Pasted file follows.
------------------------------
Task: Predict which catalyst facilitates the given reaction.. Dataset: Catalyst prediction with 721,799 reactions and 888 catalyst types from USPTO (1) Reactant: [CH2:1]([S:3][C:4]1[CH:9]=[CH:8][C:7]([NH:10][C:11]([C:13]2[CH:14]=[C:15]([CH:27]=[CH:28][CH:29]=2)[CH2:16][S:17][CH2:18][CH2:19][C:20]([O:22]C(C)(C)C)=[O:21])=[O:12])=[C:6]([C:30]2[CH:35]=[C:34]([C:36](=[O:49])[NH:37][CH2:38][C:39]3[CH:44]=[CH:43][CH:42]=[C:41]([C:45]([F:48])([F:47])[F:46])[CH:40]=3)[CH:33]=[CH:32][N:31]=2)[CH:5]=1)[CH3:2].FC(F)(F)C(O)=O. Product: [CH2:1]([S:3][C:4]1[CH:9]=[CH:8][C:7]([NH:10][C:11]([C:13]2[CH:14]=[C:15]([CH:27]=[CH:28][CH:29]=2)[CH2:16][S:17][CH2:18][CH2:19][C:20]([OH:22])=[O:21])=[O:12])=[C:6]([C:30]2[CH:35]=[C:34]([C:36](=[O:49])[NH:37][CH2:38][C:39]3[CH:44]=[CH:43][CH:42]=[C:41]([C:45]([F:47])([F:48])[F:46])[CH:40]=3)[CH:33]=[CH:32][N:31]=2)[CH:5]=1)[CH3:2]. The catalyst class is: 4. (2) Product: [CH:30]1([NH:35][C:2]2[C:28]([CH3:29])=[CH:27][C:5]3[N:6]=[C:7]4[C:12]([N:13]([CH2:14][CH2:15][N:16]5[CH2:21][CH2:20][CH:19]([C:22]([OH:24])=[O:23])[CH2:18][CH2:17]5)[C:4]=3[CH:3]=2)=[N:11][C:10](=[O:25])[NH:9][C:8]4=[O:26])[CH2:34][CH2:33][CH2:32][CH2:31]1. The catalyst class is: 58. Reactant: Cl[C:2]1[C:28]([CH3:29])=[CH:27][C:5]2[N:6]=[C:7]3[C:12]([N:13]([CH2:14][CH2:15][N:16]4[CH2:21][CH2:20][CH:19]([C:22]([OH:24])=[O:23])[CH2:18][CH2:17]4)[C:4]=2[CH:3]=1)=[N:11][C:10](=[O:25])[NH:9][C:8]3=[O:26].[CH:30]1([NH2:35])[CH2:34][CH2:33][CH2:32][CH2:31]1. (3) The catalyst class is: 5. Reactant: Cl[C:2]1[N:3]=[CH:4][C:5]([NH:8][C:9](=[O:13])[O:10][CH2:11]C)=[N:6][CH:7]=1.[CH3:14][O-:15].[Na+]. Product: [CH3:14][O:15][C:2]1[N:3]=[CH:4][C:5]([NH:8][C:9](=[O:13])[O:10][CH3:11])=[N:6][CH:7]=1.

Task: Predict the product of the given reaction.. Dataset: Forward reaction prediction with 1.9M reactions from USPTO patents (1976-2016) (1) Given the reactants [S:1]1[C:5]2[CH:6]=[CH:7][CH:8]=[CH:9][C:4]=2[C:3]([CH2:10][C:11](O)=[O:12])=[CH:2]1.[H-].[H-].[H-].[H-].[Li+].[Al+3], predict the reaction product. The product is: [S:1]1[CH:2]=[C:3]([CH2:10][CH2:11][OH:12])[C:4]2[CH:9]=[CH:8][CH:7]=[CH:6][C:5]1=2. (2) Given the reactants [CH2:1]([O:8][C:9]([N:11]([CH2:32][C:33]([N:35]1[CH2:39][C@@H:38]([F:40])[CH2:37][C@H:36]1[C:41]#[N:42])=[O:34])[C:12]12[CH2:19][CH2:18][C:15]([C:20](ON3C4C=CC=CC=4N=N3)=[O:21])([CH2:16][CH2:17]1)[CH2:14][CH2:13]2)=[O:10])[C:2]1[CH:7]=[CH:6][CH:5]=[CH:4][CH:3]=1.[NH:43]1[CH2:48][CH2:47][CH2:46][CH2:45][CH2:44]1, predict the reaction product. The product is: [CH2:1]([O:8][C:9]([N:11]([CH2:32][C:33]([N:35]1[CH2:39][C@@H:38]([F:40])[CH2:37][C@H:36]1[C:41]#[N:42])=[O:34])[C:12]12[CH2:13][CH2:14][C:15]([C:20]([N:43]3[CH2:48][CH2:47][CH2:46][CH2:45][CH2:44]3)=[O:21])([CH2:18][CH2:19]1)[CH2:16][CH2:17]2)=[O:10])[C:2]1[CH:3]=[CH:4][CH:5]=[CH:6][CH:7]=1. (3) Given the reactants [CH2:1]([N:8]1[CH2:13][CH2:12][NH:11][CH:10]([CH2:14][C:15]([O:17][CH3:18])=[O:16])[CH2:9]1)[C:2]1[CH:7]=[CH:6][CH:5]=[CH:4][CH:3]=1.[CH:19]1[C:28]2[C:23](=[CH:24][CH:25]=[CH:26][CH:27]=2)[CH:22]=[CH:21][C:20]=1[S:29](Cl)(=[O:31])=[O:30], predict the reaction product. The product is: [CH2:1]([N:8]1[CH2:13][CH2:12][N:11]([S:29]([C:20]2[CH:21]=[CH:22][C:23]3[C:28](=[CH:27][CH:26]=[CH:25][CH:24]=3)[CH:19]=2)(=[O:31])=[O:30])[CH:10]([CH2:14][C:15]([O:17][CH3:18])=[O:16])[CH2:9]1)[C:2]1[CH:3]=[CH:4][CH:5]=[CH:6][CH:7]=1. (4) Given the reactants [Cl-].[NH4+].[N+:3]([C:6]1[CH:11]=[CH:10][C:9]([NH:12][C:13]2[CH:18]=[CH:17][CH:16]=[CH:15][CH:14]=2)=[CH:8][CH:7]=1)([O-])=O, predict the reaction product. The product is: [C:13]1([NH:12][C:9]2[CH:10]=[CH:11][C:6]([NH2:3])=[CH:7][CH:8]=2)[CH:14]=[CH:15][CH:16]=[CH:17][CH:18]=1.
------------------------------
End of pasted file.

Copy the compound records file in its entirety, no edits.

Task: Predict which catalyst facilitates the given reaction.. Dataset: Catalyst prediction with 721,799 reactions and 888 catalyst types from USPTO (1) Reactant: [CH2:1]([S:3][C:4]1[CH:9]=[CH:8][C:7]([NH:10][C:11]([C:13]2[CH:14]=[C:15]([CH:27]=[CH:28][CH:29]=2)[CH2:16][S:17][CH2:18][CH2:19][C:20]([O:22]C(C)(C)C)=[O:21])=[O:12])=[C:6]([C:30]2[CH:35]=[C:34]([C:36](=[O:49])[NH:37][CH2:38][C:39]3[CH:44]=[CH:43][CH:42]=[C:41]([C:45]([F:48])([F:47])[F:46])[CH:40]=3)[CH:33]=[CH:32][N:31]=2)[CH:5]=1)[CH3:2].FC(F)(F)C(O)=O. Product: [CH2:1]([S:3][C:4]1[CH:9]=[CH:8][C:7]([NH:10][C:11]([C:13]2[CH:14]=[C:15]([CH:27]=[CH:28][CH:29]=2)[CH2:16][S:17][CH2:18][CH2:19][C:20]([OH:22])=[O:21])=[O:12])=[C:6]([C:30]2[CH:35]=[C:34]([C:36](=[O:49])[NH:37][CH2:38][C:39]3[CH:44]=[CH:43][CH:42]=[C:41]([C:45]([F:47])([F:48])[F:46])[CH:40]=3)[CH:33]=[CH:32][N:31]=2)[CH:5]=1)[CH3:2]. The catalyst class is: 4. (2) Product: [CH:30]1([NH:35][C:2]2[C:28]([CH3:29])=[CH:27][C:5]3[N:6]=[C:7]4[C:12]([N:13]([CH2:14][CH2:15][N:16]5[CH2:21][CH2:20][CH:19]([C:22]([OH:24])=[O:23])[CH2:18][CH2:17]5)[C:4]=3[CH:3]=2)=[N:11][C:10](=[O:25])[NH:9][C:8]4=[O:26])[CH2:34][CH2:33][CH2:32][CH2:31]1. The catalyst class is: 58. Reactant: Cl[C:2]1[C:28]([CH3:29])=[CH:27][C:5]2[N:6]=[C:7]3[C:12]([N:13]([CH2:14][CH2:15][N:16]4[CH2:21][CH2:20][CH:19]([C:22]([OH:24])=[O:23])[CH2:18][CH2:17]4)[C:4]=2[CH:3]=1)=[N:11][C:10](=[O:25])[NH:9][C:8]3=[O:26].[CH:30]1([NH2:35])[CH2:34][CH2:33][CH2:32][CH2:31]1. (3) The catalyst class is: 5. Reactant: Cl[C:2]1[N:3]=[CH:4][C:5]([NH:8][C:9](=[O:13])[O:10][CH2:11]C)=[N:6][CH:7]=1.[CH3:14][O-:15].[Na+]. Product: [CH3:14][O:15][C:2]1[N:3]=[CH:4][C:5]([NH:8][C:9](=[O:13])[O:10][CH3:11])=[N:6][CH:7]=1.

Task: Predict the product of the given reaction.. Dataset: Forward reaction prediction with 1.9M reactions from USPTO patents (1976-2016) (1) Given the reactants [S:1]1[C:5]2[CH:6]=[CH:7][CH:8]=[CH:9][C:4]=2[C:3]([CH2:10][C:11](O)=[O:12])=[CH:2]1.[H-].[H-].[H-].[H-].[Li+].[Al+3], predict the reaction product. The product is: [S:1]1[CH:2]=[C:3]([CH2:10][CH2:11][OH:12])[C:4]2[CH:9]=[CH:8][CH:7]=[CH:6][C:5]1=2. (2) Given the reactants [CH2:1]([O:8][C:9]([N:11]([CH2:32][C:33]([N:35]1[CH2:39][C@@H:38]([F:40])[CH2:37][C@H:36]1[C:41]#[N:42])=[O:34])[C:12]12[CH2:19][CH2:18][C:15]([C:20](ON3C4C=CC=CC=4N=N3)=[O:21])([CH2:16][CH2:17]1)[CH2:14][CH2:13]2)=[O:10])[C:2]1[CH:7]=[CH:6][CH:5]=[CH:4][CH:3]=1.[NH:43]1[CH2:48][CH2:47][CH2:46][CH2:45][CH2:44]1, predict the reaction product. The product is: [CH2:1]([O:8][C:9]([N:11]([CH2:32][C:33]([N:35]1[CH2:39][C@@H:38]([F:40])[CH2:37][C@H:36]1[C:41]#[N:42])=[O:34])[C:12]12[CH2:13][CH2:14][C:15]([C:20]([N:43]3[CH2:48][CH2:47][CH2:46][CH2:45][CH2:44]3)=[O:21])([CH2:18][CH2:19]1)[CH2:16][CH2:17]2)=[O:10])[C:2]1[CH:3]=[CH:4][CH:5]=[CH:6][CH:7]=1. (3) Given the reactants [CH2:1]([N:8]1[CH2:13][CH2:12][NH:11][CH:10]([CH2:14][C:15]([O:17][CH3:18])=[O:16])[CH2:9]1)[C:2]1[CH:7]=[CH:6][CH:5]=[CH:4][CH:3]=1.[CH:19]1[C:28]2[C:23](=[CH:24][CH:25]=[CH:26][CH:27]=2)[CH:22]=[CH:21][C:20]=1[S:29](Cl)(=[O:31])=[O:30], predict the reaction product. The product is: [CH2:1]([N:8]1[CH2:13][CH2:12][N:11]([S:29]([C:20]2[CH:21]=[CH:22][C:23]3[C:28](=[CH:27][CH:26]=[CH:25][CH:24]=3)[CH:19]=2)(=[O:31])=[O:30])[CH:10]([CH2:14][C:15]([O:17][CH3:18])=[O:16])[CH2:9]1)[C:2]1[CH:3]=[CH:4][CH:5]=[CH:6][CH:7]=1. (4) Given the reactants [Cl-].[NH4+].[N+:3]([C:6]1[CH:11]=[CH:10][C:9]([NH:12][C:13]2[CH:18]=[CH:17][CH:16]=[CH:15][CH:14]=2)=[CH:8][CH:7]=1)([O-])=O, predict the reaction product. The product is: [C:13]1([NH:12][C:9]2[CH:10]=[CH:11][C:6]([NH2:3])=[CH:7][CH:8]=2)[CH:14]=[CH:15][CH:16]=[CH:17][CH:18]=1.